• Seller may not agree to a price less than their property debt
  • Buyer's purchase price must cover the full debt, and closing costs or lender’s approval will be necessary
  • A lender can decline the negotiated price agreed to between the buyer and seller



  • The purchase price for the property will be the balance owed, making it a deal for the buyer
  • Cash payments are a requirement, and those without cash are usually eliminated as buyers


  • Purchases are same day, cash only with no financing allowed
  • The property could have back taxes, liens and there may be damage to the property by previous owners that are the responsibility of the buyer
  • Buyers make blind purchases because they are not allowed to inspect properties


  • Buyer will have no liens, back taxes, and mortgages on the property and will have a clear title
  • Bank/lender will negotiate the aspects of the sale
  • Buyer can have the property inspected
  • Buyer can have mortgage financing to cover the property costs
  • The property will be clean and vacant from previous owners

How to Buy a Foreclosure

Once you learn what foreclosure is, the stages of foreclosure and the advantages and disadvantages of the process, buyers' next question usually is how to buy a foreclosure? As you’ve read, the steps to buying a foreclosed property are not typical of a normal real estate purchase because you are not purchasing a regularly listed property.


hire a real estate agent or broker

Purchasing a foreclosed property can be difficult to navigate most times. As a buyer, you need to ensure you have someone on your side that can guide you through the process and answer the tough questions. Hiring a real estate agent or broker familiar with the foreclosure process and that has your best interest will help you choose the best fit for you and your budget. They have the experience necessary to negotiate while finding the best properties in your price range.


Many buyers have the cash to purchase a foreclosure property, but those that don't will need to have financing from a mortgage lender. Buyers should research lenders to determine who has the best interest rates and promotions for financing.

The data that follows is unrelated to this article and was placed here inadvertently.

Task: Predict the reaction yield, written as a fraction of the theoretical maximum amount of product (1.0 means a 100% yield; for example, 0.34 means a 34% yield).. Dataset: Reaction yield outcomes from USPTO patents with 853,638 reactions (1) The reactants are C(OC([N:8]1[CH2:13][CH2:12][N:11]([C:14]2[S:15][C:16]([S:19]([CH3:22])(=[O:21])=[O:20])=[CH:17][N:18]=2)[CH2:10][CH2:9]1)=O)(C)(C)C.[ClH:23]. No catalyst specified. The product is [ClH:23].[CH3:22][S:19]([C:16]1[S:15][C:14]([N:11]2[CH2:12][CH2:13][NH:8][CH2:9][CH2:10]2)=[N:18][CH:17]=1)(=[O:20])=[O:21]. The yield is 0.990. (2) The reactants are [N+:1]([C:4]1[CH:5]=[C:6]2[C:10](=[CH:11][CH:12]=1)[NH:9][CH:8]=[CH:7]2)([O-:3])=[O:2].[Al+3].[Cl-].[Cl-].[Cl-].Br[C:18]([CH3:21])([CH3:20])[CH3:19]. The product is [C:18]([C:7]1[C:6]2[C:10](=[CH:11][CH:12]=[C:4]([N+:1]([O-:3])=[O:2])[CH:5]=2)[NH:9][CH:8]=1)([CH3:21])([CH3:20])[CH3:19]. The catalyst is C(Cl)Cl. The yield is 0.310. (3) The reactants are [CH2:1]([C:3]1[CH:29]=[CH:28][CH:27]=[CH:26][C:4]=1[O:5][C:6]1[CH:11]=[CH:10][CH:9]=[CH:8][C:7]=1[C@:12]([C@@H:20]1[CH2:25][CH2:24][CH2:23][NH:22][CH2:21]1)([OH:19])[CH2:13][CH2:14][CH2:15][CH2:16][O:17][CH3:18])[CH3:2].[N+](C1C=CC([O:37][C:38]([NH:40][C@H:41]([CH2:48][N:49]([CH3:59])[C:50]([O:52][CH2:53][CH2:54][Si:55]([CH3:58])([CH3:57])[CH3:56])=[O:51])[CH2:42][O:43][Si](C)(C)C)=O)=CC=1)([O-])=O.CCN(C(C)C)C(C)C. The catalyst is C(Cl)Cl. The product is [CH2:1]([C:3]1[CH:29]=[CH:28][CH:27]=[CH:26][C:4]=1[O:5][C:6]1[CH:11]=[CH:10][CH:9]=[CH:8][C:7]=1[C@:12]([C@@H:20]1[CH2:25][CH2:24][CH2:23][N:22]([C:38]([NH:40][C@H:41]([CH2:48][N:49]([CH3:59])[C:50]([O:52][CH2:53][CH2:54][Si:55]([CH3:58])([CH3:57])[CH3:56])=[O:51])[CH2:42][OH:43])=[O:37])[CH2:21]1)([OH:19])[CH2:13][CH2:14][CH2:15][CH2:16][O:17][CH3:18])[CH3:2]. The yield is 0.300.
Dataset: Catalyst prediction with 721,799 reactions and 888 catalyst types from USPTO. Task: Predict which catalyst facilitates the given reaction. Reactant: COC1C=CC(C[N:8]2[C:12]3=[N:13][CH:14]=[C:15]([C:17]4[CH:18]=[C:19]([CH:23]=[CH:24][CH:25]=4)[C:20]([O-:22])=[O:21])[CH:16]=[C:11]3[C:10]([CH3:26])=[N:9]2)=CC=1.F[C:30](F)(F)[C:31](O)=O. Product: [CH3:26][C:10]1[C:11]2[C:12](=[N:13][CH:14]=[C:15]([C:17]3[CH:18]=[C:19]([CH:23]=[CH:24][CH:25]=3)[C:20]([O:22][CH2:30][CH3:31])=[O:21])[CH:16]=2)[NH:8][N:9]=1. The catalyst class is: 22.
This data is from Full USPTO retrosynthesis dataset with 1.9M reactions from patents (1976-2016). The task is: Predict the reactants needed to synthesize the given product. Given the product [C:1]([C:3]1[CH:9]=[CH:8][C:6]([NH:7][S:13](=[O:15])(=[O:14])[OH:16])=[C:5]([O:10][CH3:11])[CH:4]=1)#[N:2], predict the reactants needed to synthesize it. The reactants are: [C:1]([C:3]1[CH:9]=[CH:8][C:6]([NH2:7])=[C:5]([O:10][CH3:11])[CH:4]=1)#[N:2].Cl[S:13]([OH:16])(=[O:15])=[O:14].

If you need mortgage financing to purchase a foreclosure, you will need to provide a pre-approval letter from a lender. The letter should include the amount you are borrowing and the dates the preapproval is good for. Your pre-approval will be based on your income, credit history, employment history, and other mitigating factors. Having a pre-approval gives the seller or lender the security they need to ensure the property can be financed.


Repairs and renovations of a foreclosure may be at the expense of the buyer. When applying for financing for the foreclosure or budgeting for a cash transaction, a buyer should budget for repairs and renovations. If you’re handy and can complete repairs yourself, you may save yourself more money. If you need significant renovations and need to hire a contractor, having the budget for it ahead of time will make your process easier, and you can get the repairs done sooner.


When purchasing a foreclosed property that needs repairs and renovations, a buyer should be sure they not only have the money but have the time to invest in fixing the property. Whether the buyer is handling the repairs or hiring a contractor, time will be of the essence. Be prepared if renovations take longer than expected and make room for it in your timeline.


Another step in learning how to buy a foreclosure property is to find one. So, where do you find foreclosure properties? Foreclosures can be found in a variety of ways including:

  • Online real estate websites
  • Real estate agents, especially those that specialize in foreclosures
  • Government agencies


Many foreclosed properties have significant value and could be a great buy for the right person. The better the deal, the better it is for the buyer, but it’s also important to remember that not all foreclosures are good deals. A buyer needs to research the real estate market and lenders, the budget for renovations and repairs and prepare for what could be a long process. Learning and understanding how to buy a foreclosure will ease your mind early on and help you make the best investment. We hope we have adequately explained how to buy a foreclosure and helped you decide if it is a good decision for you.